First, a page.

Allen, Martin Robert (1999) The Durham mint: the control, organization, profits and out put of an ecclesiastical mint. Doctoral thesis, Durham University.
The university libraries of Durham and Cambridge have been the indispensable foundation of my work. I have spent countless enjoyable and extremely fruitful hours in the Archives and Special Collections department of Durham University Library, and in the Dean and Chapter Library of Durham Cathedral. The archivists and librarians of those two great sources of material and inspiration for Durham historians have always been helpful, often beyond the call of duty. Mr Patrick Musset and Mr Alan Piper helped me with many tricky matters of palaeography, and Ms Linda Drury has been a source of wisdom concerning Weardale mining. Mr Roger Norris has always offered a friendly and tolerant welcome in the Dean and Chapter Library. My greatest debt of gratitude in the Durham fellowship of archivists and librarians is to Mr Martin Snape, who laboriously checked my calendar of documentary evidence, and brought to my attention the mint indenture of 1367. The Public Record Office and the Borthwick Institute, University of York, have also been safe havens of documentary research, and their staffs have been unfailing in their friendly help. Dr Constance Fraser generously provided many transcripts of PRO documents from the reigns of Edward I and Edward, produced for her own research, which have been invaluable. Miss Ethel Stokes deserves an extremely posthumous mention for her excellent transcripts of thirteenth- century PRO documents, made for H.B.E. Fox shortly before the First World War. Mrs Yvonne Harvey and Dr Barrie Cook have provided unpublished information about the dies in the PRO and the British Museum respectively. Miss M.M. Archibald, Mr Christopher Bailey, Mr Edward Besly, Ms Kristin Bornholdt, Dr Cook, Mr Robert Heslip, Mr N.M.McQ. Holmes, Mr D. Lockwood, Mr Nicholas Mayhew, and Mr D. Robinson have very generously provided unpublished hoard data. The corpus of hoards would be much poorer without the contributions of Mr Besly, Dr Cook, and Mr Holmes in particular. Mr Holmes and Mr Keith Sugden have patiently answered onerous enquiries about obscure hoard publications. Dr Sean Miller has provided important data from the Early Medieval Corpus of single finds. The Ashmolean Museum, Oxford, the British Museum, Sunderland Museums, and last but not least my employers the Fitzwilliam Museum, Cambridge, have provided coins for illustration. Four collectors have also allowed their coins to be illustrated: Mr Joe Bispham, Mr Denis Martin, Dr Ian Taylor, and Mr Robert Thomas. Professor T.V. Buttrey has read the thesis with great care, saving me from a multitude of errors, although he could not save me from the sin of attempting to estimate mint outputs. Dr Mark Blackburn, Dr Robin Eaglen, Mr Mayhew, Mr Jeffrey North, Dr Peter Spufford, and Lord Stewartby have read parts of the thesis and offered many valuable comments and suggestions. They and others have greatly encouraged me in a seemingly interminable project by their interest in its progress, and Mr David Palmer and Mr Christopher Wren also deserve a particularly honourable mention in that regard. The laurel must go to my supervisor, Mr John Casey, who has shown superhuman endurance in the six years since he first succumbed to the obviously mad idea that a Roman archaeologist could supervise a thesis on a medieval mint. John has been a good supervisor, and a good friend. My greatest regret in completing this thesis is that my mother, Vera, and father, George, did not live to see the end of a project that depended so much upon their love and encouragement.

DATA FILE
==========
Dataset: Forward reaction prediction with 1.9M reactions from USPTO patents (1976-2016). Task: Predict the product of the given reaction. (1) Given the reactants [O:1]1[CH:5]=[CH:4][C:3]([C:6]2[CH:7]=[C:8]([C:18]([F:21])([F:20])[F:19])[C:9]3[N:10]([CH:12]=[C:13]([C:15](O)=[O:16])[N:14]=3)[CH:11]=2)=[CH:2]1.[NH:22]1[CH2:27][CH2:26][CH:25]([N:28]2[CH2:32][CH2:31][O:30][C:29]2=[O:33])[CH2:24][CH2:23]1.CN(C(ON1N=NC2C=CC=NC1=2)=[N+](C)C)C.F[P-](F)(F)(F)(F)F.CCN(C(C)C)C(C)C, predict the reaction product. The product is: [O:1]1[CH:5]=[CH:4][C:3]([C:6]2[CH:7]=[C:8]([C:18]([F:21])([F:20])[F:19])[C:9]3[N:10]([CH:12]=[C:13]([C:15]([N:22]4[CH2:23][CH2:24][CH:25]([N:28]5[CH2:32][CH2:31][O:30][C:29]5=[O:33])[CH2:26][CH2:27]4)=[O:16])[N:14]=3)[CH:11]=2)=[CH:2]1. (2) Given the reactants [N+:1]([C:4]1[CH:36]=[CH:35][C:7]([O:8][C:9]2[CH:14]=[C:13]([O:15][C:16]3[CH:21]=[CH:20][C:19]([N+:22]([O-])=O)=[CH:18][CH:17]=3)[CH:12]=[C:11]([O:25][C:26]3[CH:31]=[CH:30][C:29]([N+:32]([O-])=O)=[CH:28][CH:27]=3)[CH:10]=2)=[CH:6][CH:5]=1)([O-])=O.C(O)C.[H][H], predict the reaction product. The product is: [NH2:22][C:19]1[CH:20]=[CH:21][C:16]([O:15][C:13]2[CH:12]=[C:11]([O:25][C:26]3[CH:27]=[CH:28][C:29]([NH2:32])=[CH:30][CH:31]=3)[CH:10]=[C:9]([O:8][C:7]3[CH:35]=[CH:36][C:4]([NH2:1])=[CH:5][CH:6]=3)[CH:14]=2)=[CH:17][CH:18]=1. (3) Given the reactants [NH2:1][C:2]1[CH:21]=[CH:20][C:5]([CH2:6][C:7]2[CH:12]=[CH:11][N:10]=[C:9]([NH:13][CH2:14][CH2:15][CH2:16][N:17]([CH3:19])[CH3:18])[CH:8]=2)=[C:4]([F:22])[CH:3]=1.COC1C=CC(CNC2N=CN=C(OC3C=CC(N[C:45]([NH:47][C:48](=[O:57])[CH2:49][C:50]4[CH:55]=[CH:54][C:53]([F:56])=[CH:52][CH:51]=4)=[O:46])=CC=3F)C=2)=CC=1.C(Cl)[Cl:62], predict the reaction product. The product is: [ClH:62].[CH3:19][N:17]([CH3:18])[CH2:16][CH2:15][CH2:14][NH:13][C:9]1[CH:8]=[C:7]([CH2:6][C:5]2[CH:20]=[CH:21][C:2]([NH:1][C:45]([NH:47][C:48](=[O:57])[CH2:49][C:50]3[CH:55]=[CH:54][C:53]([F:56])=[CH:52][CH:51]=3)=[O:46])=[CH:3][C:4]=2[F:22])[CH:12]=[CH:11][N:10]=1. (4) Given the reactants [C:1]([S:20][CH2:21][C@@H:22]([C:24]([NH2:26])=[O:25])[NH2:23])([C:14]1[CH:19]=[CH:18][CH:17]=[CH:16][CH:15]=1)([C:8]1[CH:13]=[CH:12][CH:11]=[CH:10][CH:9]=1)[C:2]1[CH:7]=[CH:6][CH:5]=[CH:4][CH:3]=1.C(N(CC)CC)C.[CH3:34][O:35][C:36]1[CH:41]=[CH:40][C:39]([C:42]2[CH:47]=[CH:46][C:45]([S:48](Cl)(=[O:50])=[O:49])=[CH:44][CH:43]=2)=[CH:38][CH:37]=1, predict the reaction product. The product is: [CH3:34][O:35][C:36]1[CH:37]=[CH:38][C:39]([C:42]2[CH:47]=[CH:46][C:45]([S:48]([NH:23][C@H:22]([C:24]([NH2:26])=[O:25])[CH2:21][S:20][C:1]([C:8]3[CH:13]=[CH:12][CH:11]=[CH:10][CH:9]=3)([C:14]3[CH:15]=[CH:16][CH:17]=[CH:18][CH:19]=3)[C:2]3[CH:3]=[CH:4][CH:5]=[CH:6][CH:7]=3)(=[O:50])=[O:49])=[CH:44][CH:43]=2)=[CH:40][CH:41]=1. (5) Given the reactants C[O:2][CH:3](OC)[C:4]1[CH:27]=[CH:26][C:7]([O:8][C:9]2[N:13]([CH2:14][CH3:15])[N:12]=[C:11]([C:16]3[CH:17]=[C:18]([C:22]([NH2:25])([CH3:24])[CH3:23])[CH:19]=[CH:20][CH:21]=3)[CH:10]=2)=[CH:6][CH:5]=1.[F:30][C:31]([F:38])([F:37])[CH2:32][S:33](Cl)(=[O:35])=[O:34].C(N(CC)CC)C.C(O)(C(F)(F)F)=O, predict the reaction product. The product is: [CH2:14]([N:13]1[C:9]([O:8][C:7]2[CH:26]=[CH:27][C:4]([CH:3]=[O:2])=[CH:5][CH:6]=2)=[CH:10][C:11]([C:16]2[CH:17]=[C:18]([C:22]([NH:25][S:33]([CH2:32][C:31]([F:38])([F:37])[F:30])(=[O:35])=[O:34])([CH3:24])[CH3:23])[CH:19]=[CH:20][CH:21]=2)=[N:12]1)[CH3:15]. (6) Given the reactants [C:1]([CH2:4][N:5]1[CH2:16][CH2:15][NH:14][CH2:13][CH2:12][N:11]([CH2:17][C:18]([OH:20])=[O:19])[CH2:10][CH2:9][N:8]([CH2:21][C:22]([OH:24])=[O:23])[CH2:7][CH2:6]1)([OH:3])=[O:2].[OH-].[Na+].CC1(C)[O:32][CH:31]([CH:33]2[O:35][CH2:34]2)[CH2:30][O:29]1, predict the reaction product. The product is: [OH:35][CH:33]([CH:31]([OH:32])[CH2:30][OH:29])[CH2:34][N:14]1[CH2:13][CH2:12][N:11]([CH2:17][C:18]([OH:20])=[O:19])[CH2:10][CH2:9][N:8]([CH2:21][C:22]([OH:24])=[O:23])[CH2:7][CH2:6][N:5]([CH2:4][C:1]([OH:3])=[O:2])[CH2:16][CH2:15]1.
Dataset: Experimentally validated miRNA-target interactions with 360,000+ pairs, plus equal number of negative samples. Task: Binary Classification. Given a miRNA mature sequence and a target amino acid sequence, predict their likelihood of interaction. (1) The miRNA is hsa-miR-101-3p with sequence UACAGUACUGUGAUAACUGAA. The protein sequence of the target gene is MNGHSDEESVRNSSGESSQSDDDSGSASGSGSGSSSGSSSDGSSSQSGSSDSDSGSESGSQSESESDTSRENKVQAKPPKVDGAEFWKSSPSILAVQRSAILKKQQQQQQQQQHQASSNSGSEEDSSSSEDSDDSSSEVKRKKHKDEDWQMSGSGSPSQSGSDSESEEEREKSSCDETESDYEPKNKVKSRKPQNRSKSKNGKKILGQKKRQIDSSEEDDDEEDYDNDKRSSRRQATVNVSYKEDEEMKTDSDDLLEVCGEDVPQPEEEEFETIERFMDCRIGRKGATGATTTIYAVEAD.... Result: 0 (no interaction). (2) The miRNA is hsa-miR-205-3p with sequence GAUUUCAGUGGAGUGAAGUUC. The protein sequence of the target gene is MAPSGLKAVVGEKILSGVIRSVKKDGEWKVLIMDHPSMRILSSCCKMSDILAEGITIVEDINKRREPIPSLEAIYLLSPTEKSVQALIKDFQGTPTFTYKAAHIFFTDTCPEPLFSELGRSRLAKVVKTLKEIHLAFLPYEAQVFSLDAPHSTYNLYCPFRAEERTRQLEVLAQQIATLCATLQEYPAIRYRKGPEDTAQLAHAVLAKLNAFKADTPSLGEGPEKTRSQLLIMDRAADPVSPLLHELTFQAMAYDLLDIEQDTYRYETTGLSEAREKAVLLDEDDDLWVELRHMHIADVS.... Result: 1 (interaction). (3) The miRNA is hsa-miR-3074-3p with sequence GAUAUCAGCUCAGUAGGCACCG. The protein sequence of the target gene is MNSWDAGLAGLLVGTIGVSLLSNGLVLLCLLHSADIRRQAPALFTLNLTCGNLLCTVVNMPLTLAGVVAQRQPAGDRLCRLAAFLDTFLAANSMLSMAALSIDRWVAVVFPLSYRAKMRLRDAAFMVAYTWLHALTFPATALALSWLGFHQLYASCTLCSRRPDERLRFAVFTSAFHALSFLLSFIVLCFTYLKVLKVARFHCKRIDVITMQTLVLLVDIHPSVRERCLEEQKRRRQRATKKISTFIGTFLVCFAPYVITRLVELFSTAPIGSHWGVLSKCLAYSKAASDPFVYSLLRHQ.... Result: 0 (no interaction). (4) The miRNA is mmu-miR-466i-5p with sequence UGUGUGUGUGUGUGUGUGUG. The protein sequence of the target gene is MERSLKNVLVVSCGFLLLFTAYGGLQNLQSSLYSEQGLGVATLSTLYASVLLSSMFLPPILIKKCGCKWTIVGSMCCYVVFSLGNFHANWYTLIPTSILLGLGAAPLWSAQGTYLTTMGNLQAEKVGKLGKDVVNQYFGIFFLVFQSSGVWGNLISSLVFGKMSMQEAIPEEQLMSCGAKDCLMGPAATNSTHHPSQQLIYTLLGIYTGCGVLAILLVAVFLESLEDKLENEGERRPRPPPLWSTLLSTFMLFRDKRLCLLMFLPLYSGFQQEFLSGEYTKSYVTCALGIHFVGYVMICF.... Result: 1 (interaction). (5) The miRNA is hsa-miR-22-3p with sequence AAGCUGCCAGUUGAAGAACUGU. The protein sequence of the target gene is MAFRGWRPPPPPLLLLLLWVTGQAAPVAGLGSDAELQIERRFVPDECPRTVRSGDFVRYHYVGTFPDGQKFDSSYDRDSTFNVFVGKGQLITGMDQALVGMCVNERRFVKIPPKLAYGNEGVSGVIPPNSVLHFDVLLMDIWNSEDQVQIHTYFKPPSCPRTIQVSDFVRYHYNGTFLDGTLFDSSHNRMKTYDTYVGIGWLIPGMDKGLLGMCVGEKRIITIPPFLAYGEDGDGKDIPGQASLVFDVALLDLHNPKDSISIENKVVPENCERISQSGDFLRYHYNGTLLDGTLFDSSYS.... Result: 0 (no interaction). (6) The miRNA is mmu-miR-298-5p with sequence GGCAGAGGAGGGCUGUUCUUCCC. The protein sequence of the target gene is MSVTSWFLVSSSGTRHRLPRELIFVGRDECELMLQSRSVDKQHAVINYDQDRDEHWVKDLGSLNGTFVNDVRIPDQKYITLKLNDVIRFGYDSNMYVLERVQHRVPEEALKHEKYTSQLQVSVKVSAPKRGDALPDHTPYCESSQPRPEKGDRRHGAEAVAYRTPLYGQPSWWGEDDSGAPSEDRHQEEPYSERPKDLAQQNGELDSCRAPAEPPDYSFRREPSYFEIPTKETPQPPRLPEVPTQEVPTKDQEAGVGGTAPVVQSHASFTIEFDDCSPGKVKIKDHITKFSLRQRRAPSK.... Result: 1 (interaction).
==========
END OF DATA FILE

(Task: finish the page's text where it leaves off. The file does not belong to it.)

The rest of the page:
|Item Type:||Thesis (Doctoral)|
|Award:||Doctor of Philosophy|
|Copyright:||Copyright of this thesis is held by the author|
|Deposited On:||13 Sep 2012 15:56|